After graduating from college, I was a professional magician. For about two years, I paid life expenses magishing.
It quickly became apparent that to really do this, you needed a couple of things; (1) you needed to be away from family from Wednesday afternoon until Sunday matinee and (2) you needed talent. Since I had issues in both categories, I only did it for the aforementioned two years.
But it provided me with some incredible memories and experiences that I could not probably find in any other venue available to me. The grind and hustle was exciting for a young man still finding his position in the lifeline, but eventually I discovered I didn’t need so much the hugs of strangers. Now, an occasional kind word of unexpected, out-of-the-blue-approval and appreciation from folks whose name I will not learn goes a long way to supplement that which comes from persons from who I have memorized the freckles on their back. Memorizing the freckles of a son, daughter or spouse became more important than I ever thought possible.
But I digress. This is about magishing memories and an attempt to put them in some sort of order.
Magishing Memory #1:
It’s been said that “People love a mystery, enjoy a puzzle and like being fooled for fun.” Not necessarily. At a show for a DeMolay* formal dinner, a cocky young man who turned out to be the group’s President or Alpha Dog DeMolay or some other grand title, tried repeatedly to spoil my act.
When performing for a social group, it is not uncommon to use the group’s leader in the act, to provide him or her with some stage time. This is especially important if the effect being performed will make them shine. The reason for doing this is repeat bookings, good word of mouth and a higher potential for a unsolicited tip. If you can make an alpha dog look smart, strong or clever in front of any of the beta females, a folded twenty passed via a firm handshake is more likely to occur. In this instance however, the guy decided that he would attempt to turn the tables on the performer and in short, make the trick fail.
Without going into minutiae and giving away any magicain's secrets, I became aware about half-way through the routine that he had sabotaged the trick. This might be best compared to a standup comic facing a loud, rude, profane and potentially dangerous heckler.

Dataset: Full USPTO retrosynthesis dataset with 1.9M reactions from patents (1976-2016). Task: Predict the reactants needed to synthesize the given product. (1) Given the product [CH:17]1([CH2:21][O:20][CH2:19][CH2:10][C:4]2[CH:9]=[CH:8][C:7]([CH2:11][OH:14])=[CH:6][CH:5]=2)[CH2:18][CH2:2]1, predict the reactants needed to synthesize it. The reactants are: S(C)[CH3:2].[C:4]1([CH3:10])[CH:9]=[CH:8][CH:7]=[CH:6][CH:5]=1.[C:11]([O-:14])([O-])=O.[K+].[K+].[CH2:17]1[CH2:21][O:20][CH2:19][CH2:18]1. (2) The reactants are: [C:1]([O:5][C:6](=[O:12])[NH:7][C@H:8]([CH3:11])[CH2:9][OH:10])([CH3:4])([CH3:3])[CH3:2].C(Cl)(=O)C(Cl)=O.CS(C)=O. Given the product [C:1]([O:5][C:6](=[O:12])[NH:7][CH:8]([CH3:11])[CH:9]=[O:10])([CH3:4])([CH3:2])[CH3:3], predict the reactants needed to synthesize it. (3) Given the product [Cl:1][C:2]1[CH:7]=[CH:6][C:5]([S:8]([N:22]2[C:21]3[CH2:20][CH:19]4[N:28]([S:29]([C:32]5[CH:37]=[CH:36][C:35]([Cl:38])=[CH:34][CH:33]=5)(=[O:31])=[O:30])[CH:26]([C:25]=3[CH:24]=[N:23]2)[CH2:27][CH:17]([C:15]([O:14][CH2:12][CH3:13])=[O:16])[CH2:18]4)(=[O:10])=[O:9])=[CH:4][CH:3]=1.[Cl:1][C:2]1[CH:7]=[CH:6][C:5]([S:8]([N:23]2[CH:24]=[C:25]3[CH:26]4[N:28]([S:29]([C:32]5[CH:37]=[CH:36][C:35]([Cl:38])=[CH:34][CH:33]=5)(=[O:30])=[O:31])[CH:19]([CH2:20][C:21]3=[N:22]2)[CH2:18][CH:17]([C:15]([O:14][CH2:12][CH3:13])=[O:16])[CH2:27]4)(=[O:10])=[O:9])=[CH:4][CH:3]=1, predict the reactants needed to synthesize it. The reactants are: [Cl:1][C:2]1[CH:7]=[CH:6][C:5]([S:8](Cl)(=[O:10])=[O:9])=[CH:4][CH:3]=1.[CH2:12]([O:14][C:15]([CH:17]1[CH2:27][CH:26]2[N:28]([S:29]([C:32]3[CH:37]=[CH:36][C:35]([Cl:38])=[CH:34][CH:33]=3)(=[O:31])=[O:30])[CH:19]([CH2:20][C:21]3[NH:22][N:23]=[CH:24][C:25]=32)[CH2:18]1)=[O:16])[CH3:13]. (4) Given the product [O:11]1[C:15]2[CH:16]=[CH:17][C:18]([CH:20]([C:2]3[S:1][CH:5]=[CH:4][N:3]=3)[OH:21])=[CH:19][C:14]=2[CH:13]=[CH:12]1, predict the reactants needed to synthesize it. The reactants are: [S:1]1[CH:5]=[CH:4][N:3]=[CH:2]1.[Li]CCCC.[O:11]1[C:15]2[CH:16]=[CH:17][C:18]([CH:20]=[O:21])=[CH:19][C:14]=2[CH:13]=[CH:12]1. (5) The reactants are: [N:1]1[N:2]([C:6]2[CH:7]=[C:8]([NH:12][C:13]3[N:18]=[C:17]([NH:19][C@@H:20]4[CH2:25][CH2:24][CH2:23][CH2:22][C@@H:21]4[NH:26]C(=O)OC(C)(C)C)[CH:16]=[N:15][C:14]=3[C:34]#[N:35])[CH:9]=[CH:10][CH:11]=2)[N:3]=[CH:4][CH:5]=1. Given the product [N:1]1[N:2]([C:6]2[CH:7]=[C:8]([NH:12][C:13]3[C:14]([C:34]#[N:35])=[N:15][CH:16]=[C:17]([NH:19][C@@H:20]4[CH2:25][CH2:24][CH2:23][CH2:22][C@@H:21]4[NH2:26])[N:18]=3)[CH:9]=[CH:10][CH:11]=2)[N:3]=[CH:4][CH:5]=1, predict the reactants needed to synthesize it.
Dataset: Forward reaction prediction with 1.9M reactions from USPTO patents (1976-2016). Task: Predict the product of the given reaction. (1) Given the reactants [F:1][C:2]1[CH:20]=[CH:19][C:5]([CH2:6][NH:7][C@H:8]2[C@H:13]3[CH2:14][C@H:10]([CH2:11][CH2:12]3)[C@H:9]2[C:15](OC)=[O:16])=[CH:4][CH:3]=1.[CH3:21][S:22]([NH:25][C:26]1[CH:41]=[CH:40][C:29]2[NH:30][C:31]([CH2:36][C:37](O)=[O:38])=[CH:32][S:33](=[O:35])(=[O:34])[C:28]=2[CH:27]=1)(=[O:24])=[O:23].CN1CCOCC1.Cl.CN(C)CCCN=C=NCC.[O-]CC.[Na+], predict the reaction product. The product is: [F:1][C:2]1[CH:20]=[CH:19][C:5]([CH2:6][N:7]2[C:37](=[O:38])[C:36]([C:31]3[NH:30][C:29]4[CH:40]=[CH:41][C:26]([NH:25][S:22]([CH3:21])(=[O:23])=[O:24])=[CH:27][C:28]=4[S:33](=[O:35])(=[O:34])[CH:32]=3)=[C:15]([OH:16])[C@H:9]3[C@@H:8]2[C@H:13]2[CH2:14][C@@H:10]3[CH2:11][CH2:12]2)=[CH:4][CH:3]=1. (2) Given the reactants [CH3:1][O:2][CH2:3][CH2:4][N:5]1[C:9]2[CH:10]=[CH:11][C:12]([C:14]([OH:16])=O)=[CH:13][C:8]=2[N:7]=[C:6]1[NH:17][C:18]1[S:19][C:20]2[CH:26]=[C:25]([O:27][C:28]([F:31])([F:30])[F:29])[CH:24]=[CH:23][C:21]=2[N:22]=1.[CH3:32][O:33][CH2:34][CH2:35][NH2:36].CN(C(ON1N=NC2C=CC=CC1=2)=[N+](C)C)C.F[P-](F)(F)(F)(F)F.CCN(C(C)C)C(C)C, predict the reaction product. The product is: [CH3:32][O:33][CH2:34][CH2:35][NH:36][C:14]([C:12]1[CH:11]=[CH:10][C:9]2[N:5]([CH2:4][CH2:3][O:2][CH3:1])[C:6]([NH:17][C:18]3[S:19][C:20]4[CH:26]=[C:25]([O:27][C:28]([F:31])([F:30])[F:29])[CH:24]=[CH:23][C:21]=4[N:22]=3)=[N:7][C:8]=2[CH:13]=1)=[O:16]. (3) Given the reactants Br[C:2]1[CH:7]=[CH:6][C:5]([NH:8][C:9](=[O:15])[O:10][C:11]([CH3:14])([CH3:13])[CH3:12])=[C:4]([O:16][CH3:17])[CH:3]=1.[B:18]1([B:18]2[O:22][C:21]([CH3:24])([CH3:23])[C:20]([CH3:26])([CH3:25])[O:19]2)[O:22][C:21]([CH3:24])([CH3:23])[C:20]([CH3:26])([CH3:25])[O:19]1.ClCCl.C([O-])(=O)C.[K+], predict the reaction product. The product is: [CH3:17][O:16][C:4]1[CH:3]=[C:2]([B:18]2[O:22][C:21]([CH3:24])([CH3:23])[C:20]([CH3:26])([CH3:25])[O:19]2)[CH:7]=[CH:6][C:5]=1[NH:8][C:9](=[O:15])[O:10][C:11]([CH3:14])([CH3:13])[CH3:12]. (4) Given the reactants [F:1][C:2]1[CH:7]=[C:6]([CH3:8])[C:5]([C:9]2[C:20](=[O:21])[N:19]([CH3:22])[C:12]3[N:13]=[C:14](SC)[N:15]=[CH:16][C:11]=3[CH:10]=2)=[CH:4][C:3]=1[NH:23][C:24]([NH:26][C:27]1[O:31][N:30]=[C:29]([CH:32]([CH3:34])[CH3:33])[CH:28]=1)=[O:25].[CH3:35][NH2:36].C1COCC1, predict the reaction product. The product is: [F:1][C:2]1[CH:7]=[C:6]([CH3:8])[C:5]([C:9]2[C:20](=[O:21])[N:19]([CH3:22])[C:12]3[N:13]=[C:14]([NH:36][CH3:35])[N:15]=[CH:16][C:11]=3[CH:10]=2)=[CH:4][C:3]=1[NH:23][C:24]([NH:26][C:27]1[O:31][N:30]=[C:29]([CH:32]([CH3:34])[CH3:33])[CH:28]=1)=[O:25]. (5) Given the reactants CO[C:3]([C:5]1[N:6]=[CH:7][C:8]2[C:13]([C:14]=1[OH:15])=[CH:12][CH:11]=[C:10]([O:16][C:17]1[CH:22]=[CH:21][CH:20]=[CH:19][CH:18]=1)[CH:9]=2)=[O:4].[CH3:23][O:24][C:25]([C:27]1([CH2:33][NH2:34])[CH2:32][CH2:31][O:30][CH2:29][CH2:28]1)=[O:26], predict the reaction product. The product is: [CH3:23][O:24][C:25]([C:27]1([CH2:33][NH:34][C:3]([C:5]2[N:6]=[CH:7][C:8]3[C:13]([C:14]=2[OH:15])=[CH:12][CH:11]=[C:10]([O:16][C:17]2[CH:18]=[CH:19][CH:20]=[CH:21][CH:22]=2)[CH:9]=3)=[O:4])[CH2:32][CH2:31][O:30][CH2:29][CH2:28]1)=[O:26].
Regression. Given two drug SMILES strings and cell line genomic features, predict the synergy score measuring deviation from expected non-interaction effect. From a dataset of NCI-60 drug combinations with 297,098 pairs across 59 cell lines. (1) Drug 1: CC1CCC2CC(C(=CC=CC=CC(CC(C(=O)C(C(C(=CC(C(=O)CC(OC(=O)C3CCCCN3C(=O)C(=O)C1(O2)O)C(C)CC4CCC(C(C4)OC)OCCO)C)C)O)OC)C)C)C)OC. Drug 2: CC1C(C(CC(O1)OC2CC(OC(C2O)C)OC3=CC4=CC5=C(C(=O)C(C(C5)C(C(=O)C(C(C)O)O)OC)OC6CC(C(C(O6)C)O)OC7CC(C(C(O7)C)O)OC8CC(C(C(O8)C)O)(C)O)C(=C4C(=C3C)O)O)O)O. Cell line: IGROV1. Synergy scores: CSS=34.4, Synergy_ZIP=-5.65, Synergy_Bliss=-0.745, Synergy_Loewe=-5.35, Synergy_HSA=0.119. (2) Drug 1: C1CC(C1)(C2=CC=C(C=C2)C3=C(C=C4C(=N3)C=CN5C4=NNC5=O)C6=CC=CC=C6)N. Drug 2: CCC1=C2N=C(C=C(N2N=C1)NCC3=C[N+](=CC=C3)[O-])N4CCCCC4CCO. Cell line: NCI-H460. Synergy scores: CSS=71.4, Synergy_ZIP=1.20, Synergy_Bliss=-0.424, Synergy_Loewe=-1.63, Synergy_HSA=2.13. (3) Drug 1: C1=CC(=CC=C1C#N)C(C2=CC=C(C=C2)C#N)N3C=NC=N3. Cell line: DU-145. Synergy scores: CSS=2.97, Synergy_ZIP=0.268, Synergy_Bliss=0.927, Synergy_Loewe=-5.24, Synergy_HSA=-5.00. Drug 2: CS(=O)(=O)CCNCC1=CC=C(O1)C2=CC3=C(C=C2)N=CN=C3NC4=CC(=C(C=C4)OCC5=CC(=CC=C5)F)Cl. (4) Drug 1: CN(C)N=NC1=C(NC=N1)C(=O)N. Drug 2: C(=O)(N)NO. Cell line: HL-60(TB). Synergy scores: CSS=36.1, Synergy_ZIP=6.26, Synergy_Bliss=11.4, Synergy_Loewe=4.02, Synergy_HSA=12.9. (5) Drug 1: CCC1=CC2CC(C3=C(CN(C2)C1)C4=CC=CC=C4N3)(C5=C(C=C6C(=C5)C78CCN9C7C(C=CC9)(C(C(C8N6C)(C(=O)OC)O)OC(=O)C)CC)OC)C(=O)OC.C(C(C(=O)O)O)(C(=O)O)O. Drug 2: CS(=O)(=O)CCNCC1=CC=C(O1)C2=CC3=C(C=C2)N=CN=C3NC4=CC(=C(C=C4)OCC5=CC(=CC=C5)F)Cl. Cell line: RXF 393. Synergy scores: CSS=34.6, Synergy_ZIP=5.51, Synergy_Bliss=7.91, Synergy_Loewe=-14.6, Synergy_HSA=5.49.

After discovering his dirty work on stage, I momentarily paused as if in concentration and looked at his most satisfied smirk. A knowing glance passed between us as his look of “try to get out of this one, magic man” came into focus. I nodded and silently accepted his challenge and decided to remove the gloves and strap on my magician's brass knuckles.
I carried on and quickly worked through the problem and successfully completed the routine to a rousing round of applause, laughter and amazed looks.
But I did so at his expense. Before the routine arrived at its no doubt amazing denouement, I made sure he was made the recipient of embarrassing comments (much to the delight of the audience, I might add) and silly moments that passed as comedy. Ultimately, he appeared the complete fool.
Today when I think about that show, I am more than a wee bit uncomfortable for what I did to that guy. We were about same age, but I showed an immaturity that is embarrassing now. In truth, I didn’t handle it so well and I know that I could have achieved a pleasant result for all in attendance without resorting to magical fisticuffs.
Yeah, I won the contest but victory was not so pure, not so appealing. I suppose I learned more about me than what I was trying to "teach" to the young man that night. It just took about 20 years for me to figure that out. I wish I could apologize to the young man.
In the canon of Magishing Memories, it’s not a pleasant one. But it’s one that I dredge up now and again. Even now as I I consider it, I think it’s a pretty good memory to have.
*DeMolay is the official youth group for the Order of the Masons. The Order of DeMolay takes its name from Jacques DeMolay, who gave his life rather than betray his friends. Sounds like a prison gang to me, but what do I know?